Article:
Skip to content

Dean and CEO Ken Smith’s message for 2022: ANZSOG ready to help governments deal with challenges of opening up, returning to ‘COVID normal’

14 February 2022

News and media


Image of ANZSOG CEO Ken Smith sitting at desk

For ANZSOG, and our owner governments, 2021 was a second year of working in a fast-changing environment shaped by new variants of COVID-19. For all of us, it was a year of learning and reflection on which changes are likely to be transitory and which will permanently change how we work.

We would be either courageous or foolish to predict anything about 2022, however we do know it will be a year of adjusting to COVID-19 as a constant background presence in our lives, and a return to greater engagement both within and between Australia, Aotearoa New Zealand and the rest of the world. 

The COVID-19 pandemic has shown the importance of strong leadership by governments and the value of high-quality public services able to innovate and adapt to a volatile environment. Public services that can act with integrity, and adapt and innovate, have been able to increase public trust and deliver public value to the communities we all serve. 

Public trust in government increased in the early stages of the pandemic, but the challenge for governments in 2022, as we slowly emerge into recovery, is to continue to manage the fatigue, frustrations, raw anger, challenges and disruptions to our institutions, that are increasingly evident locally and globally. In many ways, this is no different from our reflective responses, to any major natural or human-induced disaster. The issues with COVID-19 have been its longevity and the influence of the many conspiracy theories circulating, aided and abetted by an increasingly internationalised social media.

In Australia, the Federation has again shown its resilience with early co-operation and some later splintering of the collective resolve of the National Cabinet and a discernible power shift to the states and territories. The short-term focus on COVID, whilst complex, is an easier area for cooperation than is long-term systemic reforms such as climate change, education, health, skills, and aged and disability services reform, which require engagement across the marble cake that is our federation. 

We have been kicking the Federation can down the road for decades. An obvious priority for 2022 and beyond is to think more carefully about how we want our federal structure to operate more effectively to improve service delivery and outcomes and drive fiscal and broader economic reforms.

Governments will need help to address these issues and ANZSOG will continue to play its role by continuing to deliver education programs, research and advice and thought leadership activities which help governments address the challenges of moving beyond the pandemic.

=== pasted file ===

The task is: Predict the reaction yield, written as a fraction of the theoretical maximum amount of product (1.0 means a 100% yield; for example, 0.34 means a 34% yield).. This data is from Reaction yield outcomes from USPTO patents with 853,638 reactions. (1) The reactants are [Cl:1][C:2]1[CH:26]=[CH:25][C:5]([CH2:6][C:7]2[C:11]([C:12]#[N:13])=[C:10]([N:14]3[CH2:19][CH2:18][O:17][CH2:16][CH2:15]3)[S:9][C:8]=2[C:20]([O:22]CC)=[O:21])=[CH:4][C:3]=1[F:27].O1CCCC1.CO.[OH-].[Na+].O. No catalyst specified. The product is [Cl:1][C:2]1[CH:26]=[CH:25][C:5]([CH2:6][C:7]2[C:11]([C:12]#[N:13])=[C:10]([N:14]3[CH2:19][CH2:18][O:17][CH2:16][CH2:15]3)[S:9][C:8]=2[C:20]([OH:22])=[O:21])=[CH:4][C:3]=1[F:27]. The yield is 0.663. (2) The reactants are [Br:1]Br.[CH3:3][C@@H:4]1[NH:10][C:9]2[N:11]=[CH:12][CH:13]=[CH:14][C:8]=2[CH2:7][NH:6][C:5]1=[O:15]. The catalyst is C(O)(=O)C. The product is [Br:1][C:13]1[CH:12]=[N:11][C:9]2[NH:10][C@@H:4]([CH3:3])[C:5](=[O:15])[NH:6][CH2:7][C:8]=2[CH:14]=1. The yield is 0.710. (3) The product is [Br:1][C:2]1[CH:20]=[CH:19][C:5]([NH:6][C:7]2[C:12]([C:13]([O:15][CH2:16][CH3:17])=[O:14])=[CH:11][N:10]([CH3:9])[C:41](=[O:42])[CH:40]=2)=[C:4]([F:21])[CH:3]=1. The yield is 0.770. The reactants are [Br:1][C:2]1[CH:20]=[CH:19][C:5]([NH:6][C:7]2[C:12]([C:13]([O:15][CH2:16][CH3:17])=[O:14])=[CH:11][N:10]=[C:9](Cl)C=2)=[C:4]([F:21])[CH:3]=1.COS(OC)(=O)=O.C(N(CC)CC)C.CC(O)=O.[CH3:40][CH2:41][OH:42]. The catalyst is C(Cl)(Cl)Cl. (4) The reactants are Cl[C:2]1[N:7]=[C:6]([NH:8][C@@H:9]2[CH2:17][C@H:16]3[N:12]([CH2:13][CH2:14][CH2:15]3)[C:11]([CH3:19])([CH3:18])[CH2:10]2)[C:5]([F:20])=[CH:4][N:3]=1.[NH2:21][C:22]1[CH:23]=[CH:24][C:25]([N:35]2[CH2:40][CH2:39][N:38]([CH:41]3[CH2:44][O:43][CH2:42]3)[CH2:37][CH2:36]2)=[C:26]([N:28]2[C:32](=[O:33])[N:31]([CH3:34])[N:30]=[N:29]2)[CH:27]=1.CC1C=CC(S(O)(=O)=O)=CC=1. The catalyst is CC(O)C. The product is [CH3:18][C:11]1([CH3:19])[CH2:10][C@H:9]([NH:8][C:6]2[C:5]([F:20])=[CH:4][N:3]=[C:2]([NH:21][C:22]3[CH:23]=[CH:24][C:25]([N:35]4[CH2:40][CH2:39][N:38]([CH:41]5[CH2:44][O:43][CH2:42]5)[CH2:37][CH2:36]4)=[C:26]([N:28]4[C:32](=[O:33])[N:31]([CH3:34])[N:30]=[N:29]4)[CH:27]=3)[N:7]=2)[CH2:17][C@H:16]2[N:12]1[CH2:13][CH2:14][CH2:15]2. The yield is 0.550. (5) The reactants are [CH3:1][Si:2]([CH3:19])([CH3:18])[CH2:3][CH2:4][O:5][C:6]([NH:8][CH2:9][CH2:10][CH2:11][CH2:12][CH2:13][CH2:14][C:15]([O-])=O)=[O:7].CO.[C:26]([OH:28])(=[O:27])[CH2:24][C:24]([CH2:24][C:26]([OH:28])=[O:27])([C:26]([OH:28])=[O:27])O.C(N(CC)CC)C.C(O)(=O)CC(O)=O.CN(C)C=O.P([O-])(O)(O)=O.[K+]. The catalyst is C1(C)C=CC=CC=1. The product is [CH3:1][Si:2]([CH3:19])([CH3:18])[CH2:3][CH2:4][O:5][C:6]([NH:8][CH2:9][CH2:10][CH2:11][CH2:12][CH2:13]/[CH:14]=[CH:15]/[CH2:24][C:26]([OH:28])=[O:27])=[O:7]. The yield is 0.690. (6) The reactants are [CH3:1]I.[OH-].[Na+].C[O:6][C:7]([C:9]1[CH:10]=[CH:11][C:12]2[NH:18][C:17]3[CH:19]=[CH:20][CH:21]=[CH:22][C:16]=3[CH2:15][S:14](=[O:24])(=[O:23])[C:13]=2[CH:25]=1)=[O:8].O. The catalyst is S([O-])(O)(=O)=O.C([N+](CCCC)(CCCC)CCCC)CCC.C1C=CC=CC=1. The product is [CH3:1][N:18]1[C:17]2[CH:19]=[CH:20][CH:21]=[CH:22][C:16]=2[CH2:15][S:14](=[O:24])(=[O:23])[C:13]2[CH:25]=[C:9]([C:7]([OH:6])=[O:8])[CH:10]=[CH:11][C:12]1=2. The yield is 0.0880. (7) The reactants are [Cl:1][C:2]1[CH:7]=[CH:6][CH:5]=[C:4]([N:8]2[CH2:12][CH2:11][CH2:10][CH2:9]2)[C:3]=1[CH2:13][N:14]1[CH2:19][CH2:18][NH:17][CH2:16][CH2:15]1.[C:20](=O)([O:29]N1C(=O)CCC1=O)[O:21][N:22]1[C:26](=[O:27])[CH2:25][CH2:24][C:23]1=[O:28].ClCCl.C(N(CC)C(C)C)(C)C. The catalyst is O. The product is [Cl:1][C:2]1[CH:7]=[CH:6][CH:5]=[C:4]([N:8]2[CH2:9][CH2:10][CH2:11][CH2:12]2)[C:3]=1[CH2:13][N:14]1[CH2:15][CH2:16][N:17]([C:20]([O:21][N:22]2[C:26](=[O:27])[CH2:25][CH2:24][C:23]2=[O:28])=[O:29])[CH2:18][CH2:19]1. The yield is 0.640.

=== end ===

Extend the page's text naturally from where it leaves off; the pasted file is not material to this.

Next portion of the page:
In 2021, I was delighted by the strong response to our education programs – highlighting the desire among public managers for high-quality programs designed for the public sector that give them new tools and fresh thinking. Our flagship Executive Master of Public Administration has continued online throughout the pandemic, drawing external recognition for its high quality, and by the end of the year, we had already enrolled 110 participants in the 2022 program.

Strong demand meant we ran two iterations of our Executive Fellows Program and Towards Strategic Leadership, and interest in our returning Deputies Program and the Future public sector leaders series was also strong. We have also increased the number of bespoke and custom education programs that we deliver to specific governments and agencies.

There is a huge appetite amongst governments to improve the skills and capabilities of their organisations, especially their senior leadership, as they work to meet the demands of the ‘new normal’.

Shifting our programs online was one of the major challenges we faced successfully in 2020, and we have built on that success in 2021. We have spent the last two years working out how we can best deliver quality education remotely, and still ensure that participants can form strong relationships with their cohort

Overall, evaluation rates for the quality and responsiveness of our courses have remained high despite the move to online. While we will shift to a ‘blended’ approach ( a mix of face to face and virtual learning and development opportunities) as soon as is practical, I am confident that online delivery does not compromise the quality of what we provide  and offers the benefit of extra flexibility for participants and their sponsoring agencies.

As part of a broader research strategy, we have begun two research projects which link our university members with the ACT and NSW Governments to look at the issues of flexible/remote work and the future of place-based services. Part of these projects is to make the research publicly available so it can be of use to other jurisdictions.

ANZSOG is working to increasingly incorporate First Peoples knowledge and culture into our own work, and to re-enforce this in our work of the public sector more broadly. Last year we released our First Peoples Strategy and held our first virtual First Peoples conference Proud Partnerships in Place which brought together over 500 participants. We will hold another First Peoples Conference this year, with timing, title and theme to be announced soon.

The last two years have taught us to expect the unexpected, but I am confident that ANZSOG is well positioned to continue to help the governments and their public services of Australia and Aotearoa New Zealand as they reopen to the world in 2022.

I would like to thank ANZSOG staff and our Board for their dedicated work throughout 2021, and wish everyone the best for 2022.

Follow @ANZSOG